Subject: I have found a CD that I think you would enjoy
New Young Messiah
Genres: Special Interest, Pop, R&B, Rock, Christian, Gospel
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Excellent modern production with minor flaws
Matthew M. | Nashville, TN | 12/23/2004
(4 out of 5 stars)
"I had this record on cassette tape for a number of years and quite nearly wore it out, so I think I can speak with some confidence. First, this is intended as a contemporary version of The Messiah with songs performed in the unique styles of contemporary artists (contemporary as of ~1994, that is); thus criticisms that it doesn't measure up to the original are misguided - lofty comparisons in the album's liner notes notwithstanding. There are some minor dislikes: for instance, I was irked at first listen by the electric guitar that needlessly elbowed its way into "Comfort Ye". (That said, I probably wouldn't remove it now.) Even Carman's fairly cheesy version of "Glory to God" (which includes an over-the-top narration of the words of Isaiah) is an energetic and certainly enthusiastic production.
The key selling point of this album for me is that the songs are so well matched to the individual artists' styles and talents. Despite the elctric guitar, "Comfort Ye" is a soaring, melodious production that fits Wayne Watson (who never met a long, drawn-out high note he didn't like) perfectly. "Ev'ry Valley" brilliantly meshes Larnelle's mastery of classical and gospel vocal styles in a slamming, funky yet refined jam; it's one of my favorite Larnelle records of all time. Steven Curtis Chapman's version of "But Who May Abide" is a mysterious, minor-key acoustic-guitar-and-cello ballad from the era when his voice retained that pretty quality. Phil Keaggy's guitar work on Pastorale stands out. Another favorite of mine from the album is Michael English's rowdy "Lift Up Your Heads". The more classical-feel tracks, like the SCC-Sandi Patti duet on "He Shall Feed His Flock", and the more operatic three-tenor "Surely He Hath Borne Our Griefs", are moving. The wonderful finale perhaps tries a little too hard to fit everyone in, but the Brooklyn Tabernacle Choir does a typically solid job.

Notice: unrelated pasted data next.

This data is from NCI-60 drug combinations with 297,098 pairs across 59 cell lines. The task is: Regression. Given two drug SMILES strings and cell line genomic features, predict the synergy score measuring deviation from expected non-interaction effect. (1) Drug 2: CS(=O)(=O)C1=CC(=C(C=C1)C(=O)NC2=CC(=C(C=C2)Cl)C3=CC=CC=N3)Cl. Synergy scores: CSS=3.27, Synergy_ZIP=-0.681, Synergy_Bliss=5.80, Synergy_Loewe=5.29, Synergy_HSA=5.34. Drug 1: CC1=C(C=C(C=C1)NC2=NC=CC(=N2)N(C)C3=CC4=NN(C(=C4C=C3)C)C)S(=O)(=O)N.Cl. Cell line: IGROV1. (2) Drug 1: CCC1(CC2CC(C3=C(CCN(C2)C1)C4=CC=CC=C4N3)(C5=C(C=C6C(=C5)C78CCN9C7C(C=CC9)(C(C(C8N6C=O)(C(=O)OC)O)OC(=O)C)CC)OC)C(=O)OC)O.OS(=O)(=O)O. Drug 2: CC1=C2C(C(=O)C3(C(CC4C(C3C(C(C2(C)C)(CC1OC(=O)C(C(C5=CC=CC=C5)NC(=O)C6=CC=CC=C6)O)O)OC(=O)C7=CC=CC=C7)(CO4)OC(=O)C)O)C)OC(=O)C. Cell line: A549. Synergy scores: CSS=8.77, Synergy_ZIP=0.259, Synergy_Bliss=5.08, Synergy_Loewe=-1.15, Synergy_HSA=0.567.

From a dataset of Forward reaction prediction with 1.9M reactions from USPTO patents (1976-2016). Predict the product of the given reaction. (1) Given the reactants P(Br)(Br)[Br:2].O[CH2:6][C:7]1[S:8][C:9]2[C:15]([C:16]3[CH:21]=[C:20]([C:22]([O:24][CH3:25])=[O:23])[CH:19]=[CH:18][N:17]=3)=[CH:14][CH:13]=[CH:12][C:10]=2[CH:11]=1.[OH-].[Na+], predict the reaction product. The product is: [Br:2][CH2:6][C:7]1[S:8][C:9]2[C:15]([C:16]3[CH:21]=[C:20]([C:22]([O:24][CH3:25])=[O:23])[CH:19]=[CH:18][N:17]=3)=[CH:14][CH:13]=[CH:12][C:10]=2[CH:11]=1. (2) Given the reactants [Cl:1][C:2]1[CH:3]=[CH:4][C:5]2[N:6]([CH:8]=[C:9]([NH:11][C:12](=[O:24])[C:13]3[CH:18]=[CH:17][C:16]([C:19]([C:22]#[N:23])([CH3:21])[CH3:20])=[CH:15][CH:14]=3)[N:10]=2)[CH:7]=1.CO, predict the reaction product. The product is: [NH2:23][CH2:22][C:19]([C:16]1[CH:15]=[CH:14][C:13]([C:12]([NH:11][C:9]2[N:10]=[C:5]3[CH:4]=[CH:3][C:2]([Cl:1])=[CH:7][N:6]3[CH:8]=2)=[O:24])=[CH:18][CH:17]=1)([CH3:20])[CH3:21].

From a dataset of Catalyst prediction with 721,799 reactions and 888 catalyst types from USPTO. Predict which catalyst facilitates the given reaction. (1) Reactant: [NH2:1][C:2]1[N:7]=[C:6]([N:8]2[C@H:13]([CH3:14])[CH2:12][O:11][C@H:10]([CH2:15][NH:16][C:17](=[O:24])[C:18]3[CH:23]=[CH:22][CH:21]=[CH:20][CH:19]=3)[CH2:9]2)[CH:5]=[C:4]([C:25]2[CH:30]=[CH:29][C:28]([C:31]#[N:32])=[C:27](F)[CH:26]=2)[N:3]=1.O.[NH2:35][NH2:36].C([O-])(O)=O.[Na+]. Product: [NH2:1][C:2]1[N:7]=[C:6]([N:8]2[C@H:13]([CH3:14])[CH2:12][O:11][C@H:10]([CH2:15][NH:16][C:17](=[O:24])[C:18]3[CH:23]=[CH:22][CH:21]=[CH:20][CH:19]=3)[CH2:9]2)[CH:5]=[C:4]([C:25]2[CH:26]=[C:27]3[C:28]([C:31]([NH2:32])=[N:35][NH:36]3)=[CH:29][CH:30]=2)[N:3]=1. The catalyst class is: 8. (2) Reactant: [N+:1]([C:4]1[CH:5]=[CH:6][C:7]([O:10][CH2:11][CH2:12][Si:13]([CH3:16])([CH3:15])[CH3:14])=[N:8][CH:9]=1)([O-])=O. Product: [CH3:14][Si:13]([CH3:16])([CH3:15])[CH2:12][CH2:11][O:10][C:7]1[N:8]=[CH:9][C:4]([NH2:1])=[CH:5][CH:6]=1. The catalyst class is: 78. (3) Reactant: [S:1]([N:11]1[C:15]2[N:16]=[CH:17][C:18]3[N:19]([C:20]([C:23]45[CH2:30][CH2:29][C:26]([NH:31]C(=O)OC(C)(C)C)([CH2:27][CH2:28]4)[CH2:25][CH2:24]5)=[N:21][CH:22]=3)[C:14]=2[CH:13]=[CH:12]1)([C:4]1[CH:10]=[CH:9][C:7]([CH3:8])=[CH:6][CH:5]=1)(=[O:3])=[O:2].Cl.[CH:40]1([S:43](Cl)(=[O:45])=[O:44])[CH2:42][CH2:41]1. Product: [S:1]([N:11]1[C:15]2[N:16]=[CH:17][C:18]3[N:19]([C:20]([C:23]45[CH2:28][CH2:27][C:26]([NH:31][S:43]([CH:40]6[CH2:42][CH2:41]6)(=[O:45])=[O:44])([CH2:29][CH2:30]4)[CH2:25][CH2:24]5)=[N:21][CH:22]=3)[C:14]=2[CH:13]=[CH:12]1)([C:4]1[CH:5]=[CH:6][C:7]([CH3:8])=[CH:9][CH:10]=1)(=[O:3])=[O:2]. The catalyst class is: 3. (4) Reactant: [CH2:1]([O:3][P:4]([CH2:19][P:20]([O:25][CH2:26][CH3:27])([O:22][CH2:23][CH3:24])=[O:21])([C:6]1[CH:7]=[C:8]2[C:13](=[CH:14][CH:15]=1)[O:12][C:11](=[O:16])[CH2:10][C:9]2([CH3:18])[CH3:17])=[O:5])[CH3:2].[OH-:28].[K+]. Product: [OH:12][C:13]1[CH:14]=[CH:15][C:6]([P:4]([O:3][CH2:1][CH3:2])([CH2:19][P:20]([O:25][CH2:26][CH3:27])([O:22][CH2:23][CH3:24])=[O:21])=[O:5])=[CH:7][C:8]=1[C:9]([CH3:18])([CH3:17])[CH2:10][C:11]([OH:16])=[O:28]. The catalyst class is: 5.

Overall this is a highly listenable, if not high-falutin', album that will please listeners willing to give it a spin."
Glory in a New Generation!
odinelson | Huntington, WV United States | 11/18/2001
(4 out of 5 stars)
"There is enough talent among the collected singers featured on this album to satisfy old G F Handel on his most demanding day! And even though this fresh paraphrase of Handel's famous oratorio is up-to-speed and up-to-date enough for those who've grown up on BST, The Doobie Brothers, Madonna and Britney Spears, it still retains enough Majesty to bring even good Queen Elizabeth to her feet with the ringing praise of the Alleluia Chorus. The unique, individual styles of Steven Curtis Chapman, Wayne Watson, Larnelle Harris, Steve Green and the others add color and flavor to the songs they perform while lending a feel of modernity to a perennial favorite of everone who appreciates good music, especially at the holidays. If you have ANYONE in your clan who appreciates Christmas music, classical music with an up-tempo, modern sound, this is one CD that you should take home for a Contemporary, Christian fesitval of Great Music!"
Matthew M. | 11/19/2003
(5 out of 5 stars)
"I discovered this version of Handel's Messiah in my early Christian walk. Granted I can understand people become attached to certain versions of the original, yet I personally enjoyed this version not only for the artists, but for the heart and soul that they put forth in this production. Anyone who knows the LORD can "crawl into and feel" the annointing of the Holy Spirit on the artists"